C.N. Douglas, comp. Forty Thousand Quotations: Prose and Poetical. 1917.


A scholar has no ennui.


Scholarship, save by accident, is never the measure of a man’s power.

J. G. Holland.

To talk in public, to think in solitude, to read and to hear, to inquire and answer inquiries, is the business of a scholar.


In the true literary man there is thus ever, acknowledged or not by the world, a sacredness; he is the light of the world; the world’s priest—guiding it, like a sacred pillar of fire, in its dark pilgrimage through the waste of time.


The resources of the scholar are proportioned to his confidence in the attributes of the intellect.


The mind of the scholar, if you would have it large and liberal, should come in contact with other minds. It is better that his armor should be somewhat bruised by rude encounters, even, than hang forever rusting on the wall.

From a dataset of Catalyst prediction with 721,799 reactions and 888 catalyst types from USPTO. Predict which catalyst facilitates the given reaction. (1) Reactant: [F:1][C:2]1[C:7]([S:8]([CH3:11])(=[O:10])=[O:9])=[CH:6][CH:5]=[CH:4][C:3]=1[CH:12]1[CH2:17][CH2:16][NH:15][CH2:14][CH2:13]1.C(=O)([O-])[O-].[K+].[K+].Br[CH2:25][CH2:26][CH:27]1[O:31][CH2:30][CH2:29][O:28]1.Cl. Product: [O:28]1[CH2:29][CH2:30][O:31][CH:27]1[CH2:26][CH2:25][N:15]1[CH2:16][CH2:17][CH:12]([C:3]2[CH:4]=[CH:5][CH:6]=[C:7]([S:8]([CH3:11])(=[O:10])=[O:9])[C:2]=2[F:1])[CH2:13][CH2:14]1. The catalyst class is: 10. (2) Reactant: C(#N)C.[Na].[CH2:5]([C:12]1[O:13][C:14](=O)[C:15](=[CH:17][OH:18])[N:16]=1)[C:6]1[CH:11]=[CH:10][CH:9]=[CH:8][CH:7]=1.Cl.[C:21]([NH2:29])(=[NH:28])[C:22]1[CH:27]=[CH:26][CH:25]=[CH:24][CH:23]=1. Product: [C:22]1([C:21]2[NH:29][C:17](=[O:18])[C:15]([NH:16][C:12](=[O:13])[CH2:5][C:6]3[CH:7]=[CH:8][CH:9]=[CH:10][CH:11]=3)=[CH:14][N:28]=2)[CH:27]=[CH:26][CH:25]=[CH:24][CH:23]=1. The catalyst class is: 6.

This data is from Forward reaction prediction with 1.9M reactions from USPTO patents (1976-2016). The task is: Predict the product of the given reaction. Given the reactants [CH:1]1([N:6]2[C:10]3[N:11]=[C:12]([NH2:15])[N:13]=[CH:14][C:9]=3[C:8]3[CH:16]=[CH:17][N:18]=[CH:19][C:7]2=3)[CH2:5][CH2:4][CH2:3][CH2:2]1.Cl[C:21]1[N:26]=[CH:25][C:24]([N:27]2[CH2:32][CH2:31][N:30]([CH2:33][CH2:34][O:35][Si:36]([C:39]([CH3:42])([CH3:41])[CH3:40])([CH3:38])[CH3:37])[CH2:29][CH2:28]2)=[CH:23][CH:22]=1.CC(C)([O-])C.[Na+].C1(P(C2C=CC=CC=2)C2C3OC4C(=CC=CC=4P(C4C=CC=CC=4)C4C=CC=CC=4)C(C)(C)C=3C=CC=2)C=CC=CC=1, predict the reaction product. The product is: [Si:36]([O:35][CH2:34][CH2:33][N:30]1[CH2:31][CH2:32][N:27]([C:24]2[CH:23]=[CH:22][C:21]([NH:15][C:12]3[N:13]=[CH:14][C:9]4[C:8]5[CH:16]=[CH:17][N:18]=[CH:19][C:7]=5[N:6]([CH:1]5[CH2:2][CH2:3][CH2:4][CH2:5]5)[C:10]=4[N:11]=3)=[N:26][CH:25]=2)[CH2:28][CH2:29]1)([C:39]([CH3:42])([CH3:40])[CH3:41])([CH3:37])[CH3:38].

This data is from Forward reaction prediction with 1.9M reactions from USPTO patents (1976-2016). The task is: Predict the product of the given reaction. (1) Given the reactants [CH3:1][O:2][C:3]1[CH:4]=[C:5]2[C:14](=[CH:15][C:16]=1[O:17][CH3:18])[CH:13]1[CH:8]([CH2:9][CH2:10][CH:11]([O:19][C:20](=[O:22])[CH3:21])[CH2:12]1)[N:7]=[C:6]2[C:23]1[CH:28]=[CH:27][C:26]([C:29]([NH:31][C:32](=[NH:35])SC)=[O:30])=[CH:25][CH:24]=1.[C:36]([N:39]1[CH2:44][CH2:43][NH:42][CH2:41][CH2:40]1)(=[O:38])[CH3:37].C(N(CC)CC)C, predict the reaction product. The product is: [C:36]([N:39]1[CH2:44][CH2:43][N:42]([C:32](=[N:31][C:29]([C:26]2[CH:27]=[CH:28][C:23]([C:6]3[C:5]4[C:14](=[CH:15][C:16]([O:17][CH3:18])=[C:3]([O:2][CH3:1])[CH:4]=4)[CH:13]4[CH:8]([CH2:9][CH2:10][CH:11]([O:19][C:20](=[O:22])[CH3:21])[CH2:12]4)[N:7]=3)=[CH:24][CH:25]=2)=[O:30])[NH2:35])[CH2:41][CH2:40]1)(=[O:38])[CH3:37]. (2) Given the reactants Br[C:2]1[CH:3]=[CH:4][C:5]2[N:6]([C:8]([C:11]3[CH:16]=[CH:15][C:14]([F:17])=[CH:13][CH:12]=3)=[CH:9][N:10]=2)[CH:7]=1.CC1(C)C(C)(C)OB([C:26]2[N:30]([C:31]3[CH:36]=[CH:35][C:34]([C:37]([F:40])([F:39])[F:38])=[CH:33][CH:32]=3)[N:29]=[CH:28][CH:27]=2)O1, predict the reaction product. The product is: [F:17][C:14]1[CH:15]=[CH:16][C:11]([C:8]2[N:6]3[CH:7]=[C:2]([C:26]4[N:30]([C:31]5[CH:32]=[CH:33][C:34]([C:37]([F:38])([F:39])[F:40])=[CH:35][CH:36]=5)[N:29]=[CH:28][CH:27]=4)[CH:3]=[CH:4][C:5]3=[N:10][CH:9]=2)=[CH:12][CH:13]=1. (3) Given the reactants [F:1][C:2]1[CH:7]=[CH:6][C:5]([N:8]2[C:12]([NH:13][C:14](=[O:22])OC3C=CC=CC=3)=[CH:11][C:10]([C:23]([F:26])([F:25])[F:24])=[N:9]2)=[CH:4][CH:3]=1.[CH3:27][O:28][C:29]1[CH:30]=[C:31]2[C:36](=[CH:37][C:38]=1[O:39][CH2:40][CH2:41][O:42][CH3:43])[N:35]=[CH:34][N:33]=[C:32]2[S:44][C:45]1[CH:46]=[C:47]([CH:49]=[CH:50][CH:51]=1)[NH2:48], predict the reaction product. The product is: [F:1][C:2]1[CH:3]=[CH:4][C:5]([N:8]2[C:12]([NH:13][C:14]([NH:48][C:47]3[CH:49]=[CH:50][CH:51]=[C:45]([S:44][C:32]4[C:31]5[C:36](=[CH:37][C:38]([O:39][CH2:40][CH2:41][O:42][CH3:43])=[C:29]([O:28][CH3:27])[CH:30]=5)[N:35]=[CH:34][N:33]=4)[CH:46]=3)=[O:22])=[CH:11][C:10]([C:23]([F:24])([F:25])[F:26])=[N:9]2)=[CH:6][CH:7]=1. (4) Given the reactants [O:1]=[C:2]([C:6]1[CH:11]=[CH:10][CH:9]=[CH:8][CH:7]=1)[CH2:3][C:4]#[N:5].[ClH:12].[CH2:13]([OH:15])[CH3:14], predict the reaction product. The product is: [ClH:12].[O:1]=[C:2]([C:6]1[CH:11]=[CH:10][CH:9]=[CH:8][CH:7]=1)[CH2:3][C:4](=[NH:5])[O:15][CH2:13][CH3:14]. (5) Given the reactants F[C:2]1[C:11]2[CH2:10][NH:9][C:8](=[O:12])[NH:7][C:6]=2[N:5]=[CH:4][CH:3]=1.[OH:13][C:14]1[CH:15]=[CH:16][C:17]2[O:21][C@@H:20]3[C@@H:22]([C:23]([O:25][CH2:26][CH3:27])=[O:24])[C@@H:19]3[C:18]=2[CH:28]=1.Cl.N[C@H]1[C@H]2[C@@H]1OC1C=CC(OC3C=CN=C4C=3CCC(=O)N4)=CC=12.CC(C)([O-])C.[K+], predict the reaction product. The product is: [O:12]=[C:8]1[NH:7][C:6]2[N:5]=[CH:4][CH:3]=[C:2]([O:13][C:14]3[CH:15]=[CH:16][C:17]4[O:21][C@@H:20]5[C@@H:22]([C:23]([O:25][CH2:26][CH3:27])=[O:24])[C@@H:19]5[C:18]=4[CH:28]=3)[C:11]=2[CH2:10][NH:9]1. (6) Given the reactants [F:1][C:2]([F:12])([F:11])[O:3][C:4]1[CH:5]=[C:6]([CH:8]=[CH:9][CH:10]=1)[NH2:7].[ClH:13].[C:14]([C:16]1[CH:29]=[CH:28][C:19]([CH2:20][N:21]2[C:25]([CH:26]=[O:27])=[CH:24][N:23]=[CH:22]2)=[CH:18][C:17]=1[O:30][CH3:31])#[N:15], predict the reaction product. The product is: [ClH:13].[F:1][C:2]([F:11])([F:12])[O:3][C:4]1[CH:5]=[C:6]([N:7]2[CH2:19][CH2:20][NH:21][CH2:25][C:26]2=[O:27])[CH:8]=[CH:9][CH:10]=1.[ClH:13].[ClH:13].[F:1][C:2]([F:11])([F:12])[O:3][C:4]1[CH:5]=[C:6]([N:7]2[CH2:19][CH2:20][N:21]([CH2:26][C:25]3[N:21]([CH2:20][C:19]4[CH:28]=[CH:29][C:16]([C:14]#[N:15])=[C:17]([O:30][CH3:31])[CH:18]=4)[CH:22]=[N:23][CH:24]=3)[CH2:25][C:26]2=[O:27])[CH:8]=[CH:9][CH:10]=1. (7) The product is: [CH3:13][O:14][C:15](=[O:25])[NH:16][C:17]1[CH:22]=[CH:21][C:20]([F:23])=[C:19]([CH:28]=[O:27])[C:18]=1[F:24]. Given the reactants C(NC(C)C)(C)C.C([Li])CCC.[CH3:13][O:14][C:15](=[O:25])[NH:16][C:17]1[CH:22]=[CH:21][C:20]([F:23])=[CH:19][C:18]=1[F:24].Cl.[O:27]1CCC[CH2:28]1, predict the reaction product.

A great scholar, in the highest sense of the term, is not one who depends simply on an infinite memory, but also on an infinite and electrical power of combination; bringing together from the four winds, like the Angel of the Resurrection, what else were dust from dead men’s bones, into the unity of breathing life.

De Quincey.

Scholars are men of peace; they bear no arms, but their tongues are sharper than Actius’s sword, their pens carry further, and give a louder report than thunder. I had rather stand in the shock of a basilisk than in the fury of a merciless pen.

Sir Thomas Browne.